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Author Topic: Cheap Telma retarders... if you have a bus with a long driveline...  (Read 8323 times)
boogiethecat
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« on: November 30, 2008, 08:52:02 PM »

   Ebay  Item number: 160301392117   
The guy has 5, and the price can't be beat....
« Last Edit: December 01, 2008, 08:19:31 AM by boogiethecat » Logged

1962 Crown
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« Reply #1 on: November 30, 2008, 09:40:21 PM »

I assume that it would be too big for a MC5a.
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« Reply #2 on: November 30, 2008, 10:35:45 PM »

If you have a V drive, or a tight and short driveline like the MC5, there just plainly isn't enough room for the Telma retarder.  Buses like the GMC PD4501, Prevost with Series 60, VanHool, newer MCI's have longer drivelines that will facilitate the Telma.  Otherwise, you'll have to stay with the tried and true Jake Brake.  Good Luck, TomC
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Tom & Donna Christman. '77 AMGeneral 10240B; 8V-71TATAIC V730.
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« Reply #3 on: December 01, 2008, 12:08:58 AM »

The e-b a y # 160301392117 is a "drive-line" (double drive shafts) version of Telma retarder will only work in front and mid engine school bus or truck. You need at least 48 inch between transmission and pinion flange.

The only one work on MCI 6-7-8-9-12 and later model....are the "focal-mount" version of Telma retarder. These are mounting directly to the rear axle to eliminate one drive shaft.

Focal-Mount Retarder Click “Specification Sheets”, “Focal (FN series)”, “OC442046a FN 50-85 (F5750)” and stroll down to page 5.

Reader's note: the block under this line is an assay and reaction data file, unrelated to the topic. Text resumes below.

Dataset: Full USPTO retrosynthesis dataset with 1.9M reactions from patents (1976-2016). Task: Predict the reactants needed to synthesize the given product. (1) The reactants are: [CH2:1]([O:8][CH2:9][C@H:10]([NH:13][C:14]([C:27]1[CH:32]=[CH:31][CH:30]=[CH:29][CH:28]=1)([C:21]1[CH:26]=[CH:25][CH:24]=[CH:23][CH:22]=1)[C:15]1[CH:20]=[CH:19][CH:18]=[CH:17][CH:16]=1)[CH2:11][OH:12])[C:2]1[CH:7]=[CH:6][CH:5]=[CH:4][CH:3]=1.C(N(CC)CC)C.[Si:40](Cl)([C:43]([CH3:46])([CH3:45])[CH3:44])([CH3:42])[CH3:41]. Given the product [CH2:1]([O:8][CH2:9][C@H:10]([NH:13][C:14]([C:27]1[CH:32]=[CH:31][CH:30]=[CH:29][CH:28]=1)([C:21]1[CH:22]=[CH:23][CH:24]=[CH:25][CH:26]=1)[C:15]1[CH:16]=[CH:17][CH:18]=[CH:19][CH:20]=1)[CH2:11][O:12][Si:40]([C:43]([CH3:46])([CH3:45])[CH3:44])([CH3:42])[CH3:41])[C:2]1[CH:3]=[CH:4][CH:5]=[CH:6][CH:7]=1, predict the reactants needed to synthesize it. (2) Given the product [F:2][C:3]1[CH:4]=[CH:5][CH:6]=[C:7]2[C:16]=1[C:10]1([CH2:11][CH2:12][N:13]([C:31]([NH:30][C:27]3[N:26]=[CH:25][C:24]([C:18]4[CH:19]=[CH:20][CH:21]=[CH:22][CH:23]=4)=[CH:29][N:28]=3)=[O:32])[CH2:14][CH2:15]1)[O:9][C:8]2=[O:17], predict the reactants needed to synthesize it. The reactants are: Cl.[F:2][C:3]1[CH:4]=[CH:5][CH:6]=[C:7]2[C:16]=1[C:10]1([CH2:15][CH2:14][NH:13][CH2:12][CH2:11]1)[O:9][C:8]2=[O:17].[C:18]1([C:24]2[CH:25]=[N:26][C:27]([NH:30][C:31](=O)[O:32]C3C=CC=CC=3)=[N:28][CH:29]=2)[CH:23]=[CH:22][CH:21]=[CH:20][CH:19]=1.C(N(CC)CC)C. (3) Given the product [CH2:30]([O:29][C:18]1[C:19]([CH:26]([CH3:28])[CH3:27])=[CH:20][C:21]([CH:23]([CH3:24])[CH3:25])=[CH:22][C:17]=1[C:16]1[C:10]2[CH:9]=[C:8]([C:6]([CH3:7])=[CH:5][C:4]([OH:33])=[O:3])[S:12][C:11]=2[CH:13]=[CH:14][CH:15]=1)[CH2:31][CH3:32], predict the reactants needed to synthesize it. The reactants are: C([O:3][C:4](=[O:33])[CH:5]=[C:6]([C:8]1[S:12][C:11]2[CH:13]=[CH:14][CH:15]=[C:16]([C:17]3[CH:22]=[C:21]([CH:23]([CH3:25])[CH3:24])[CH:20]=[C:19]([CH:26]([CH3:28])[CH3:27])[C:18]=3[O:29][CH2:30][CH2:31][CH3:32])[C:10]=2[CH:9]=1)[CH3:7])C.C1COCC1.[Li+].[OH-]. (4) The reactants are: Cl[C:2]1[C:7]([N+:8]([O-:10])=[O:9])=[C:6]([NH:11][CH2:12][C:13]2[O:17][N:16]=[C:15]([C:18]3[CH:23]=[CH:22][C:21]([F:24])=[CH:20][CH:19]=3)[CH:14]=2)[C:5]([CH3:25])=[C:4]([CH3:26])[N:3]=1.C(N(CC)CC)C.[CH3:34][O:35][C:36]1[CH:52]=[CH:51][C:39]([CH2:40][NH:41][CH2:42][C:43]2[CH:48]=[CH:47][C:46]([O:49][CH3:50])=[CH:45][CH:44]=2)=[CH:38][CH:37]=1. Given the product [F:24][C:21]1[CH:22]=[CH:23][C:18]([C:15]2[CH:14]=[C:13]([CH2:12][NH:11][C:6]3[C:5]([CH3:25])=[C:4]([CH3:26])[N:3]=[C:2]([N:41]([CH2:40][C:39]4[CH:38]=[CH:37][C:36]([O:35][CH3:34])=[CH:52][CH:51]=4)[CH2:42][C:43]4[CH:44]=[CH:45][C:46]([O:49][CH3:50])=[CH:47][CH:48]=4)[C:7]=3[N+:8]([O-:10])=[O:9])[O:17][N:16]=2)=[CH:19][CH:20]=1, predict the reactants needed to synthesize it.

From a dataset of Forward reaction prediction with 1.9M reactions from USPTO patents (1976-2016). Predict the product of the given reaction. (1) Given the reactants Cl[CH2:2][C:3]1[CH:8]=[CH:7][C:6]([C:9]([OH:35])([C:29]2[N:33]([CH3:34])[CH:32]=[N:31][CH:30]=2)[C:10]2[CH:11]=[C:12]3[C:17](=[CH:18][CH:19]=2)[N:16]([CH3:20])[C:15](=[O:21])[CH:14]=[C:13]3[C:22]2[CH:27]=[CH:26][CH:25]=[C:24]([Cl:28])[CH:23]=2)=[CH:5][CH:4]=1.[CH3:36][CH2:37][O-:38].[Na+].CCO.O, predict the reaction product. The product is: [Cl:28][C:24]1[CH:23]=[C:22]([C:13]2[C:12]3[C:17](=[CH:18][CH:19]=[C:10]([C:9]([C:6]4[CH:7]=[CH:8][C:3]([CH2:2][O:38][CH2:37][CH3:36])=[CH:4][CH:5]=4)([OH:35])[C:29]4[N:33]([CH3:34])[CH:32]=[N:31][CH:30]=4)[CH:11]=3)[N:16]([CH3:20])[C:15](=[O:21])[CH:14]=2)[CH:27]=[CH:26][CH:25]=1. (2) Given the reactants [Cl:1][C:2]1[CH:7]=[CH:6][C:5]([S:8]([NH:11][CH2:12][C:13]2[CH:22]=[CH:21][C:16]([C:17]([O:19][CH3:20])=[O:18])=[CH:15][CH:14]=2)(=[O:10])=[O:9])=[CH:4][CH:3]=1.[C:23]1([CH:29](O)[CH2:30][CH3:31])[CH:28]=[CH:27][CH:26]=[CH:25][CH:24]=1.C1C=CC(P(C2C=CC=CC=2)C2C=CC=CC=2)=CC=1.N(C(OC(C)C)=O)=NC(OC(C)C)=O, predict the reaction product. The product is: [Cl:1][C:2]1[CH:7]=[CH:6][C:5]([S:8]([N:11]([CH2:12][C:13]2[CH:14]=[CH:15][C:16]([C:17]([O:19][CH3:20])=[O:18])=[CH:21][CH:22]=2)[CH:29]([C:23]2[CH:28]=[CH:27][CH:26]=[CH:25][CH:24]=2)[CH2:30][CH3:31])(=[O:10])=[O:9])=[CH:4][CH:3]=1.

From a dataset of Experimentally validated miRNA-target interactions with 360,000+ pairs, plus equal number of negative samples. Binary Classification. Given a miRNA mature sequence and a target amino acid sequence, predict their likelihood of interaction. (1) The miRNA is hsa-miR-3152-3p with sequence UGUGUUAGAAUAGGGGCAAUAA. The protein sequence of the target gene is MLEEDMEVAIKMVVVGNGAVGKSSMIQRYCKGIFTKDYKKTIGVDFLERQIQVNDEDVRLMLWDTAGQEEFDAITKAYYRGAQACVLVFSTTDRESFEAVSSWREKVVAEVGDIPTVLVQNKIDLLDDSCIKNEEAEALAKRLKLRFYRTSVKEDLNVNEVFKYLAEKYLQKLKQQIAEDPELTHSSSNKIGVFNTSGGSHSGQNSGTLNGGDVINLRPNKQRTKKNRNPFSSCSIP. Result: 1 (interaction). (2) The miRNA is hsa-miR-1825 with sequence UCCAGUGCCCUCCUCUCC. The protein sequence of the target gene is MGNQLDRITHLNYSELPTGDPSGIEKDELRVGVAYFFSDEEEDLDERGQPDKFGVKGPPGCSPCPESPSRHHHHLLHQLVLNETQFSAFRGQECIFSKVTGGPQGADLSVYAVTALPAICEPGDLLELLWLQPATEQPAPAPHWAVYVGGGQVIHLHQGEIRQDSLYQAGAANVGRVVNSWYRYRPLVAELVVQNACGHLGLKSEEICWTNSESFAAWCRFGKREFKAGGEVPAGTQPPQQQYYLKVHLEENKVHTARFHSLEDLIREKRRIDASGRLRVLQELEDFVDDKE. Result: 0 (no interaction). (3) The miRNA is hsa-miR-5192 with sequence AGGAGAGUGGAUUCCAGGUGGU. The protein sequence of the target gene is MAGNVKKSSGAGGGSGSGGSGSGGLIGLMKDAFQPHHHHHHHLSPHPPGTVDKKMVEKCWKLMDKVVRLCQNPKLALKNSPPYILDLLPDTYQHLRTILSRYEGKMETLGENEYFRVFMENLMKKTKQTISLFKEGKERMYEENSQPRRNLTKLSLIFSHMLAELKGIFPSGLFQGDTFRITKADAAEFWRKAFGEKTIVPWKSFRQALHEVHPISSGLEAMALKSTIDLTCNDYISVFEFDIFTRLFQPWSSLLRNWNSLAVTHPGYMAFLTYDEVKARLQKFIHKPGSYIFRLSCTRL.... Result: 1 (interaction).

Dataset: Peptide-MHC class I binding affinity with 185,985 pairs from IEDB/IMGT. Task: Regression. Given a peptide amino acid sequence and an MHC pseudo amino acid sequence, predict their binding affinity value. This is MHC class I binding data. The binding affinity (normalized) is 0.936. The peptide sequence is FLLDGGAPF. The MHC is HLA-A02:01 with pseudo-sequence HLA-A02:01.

FWIW

Sojourn for Christ, Gerald
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« Reply #4 on: December 01, 2008, 01:05:59 AM »

Gerald,

You always come thru with really neat references and sites......this no exception.

The thing that always stuck in the back of my mind(not that far and clearly visable from the front) was that the loss of a U-Joint eliminated the Jake, Trans Retard, Exhaust stuff.  The u-joint became the "single point of failure" and I don't like that.  The Focul Mount Telma really clicked with me because you had to lose an axel to defeat its braking effect.  That and no maint, no heat load, no noise and No Bull.  Thanks for sharing that site.

John
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« Reply #5 on: December 01, 2008, 05:38:22 AM »

About Telma system...at GM Tech Center, we use them of the Telma in-line version equips trailer to drag prototype vehicles for performace testing. IT WORKS! Unlimited braking also!

Thank you for the nice comment!

Sojourn for Christ, Gerald
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Kenny
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« Reply #6 on: December 01, 2008, 07:11:00 AM »

Interesting a driveshaft mounted retarder. Anyone use one of these on an MC9? Advantages/disadvantages over a jake brake? Cost/complexity over jake brake?

Kenny
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buswarrior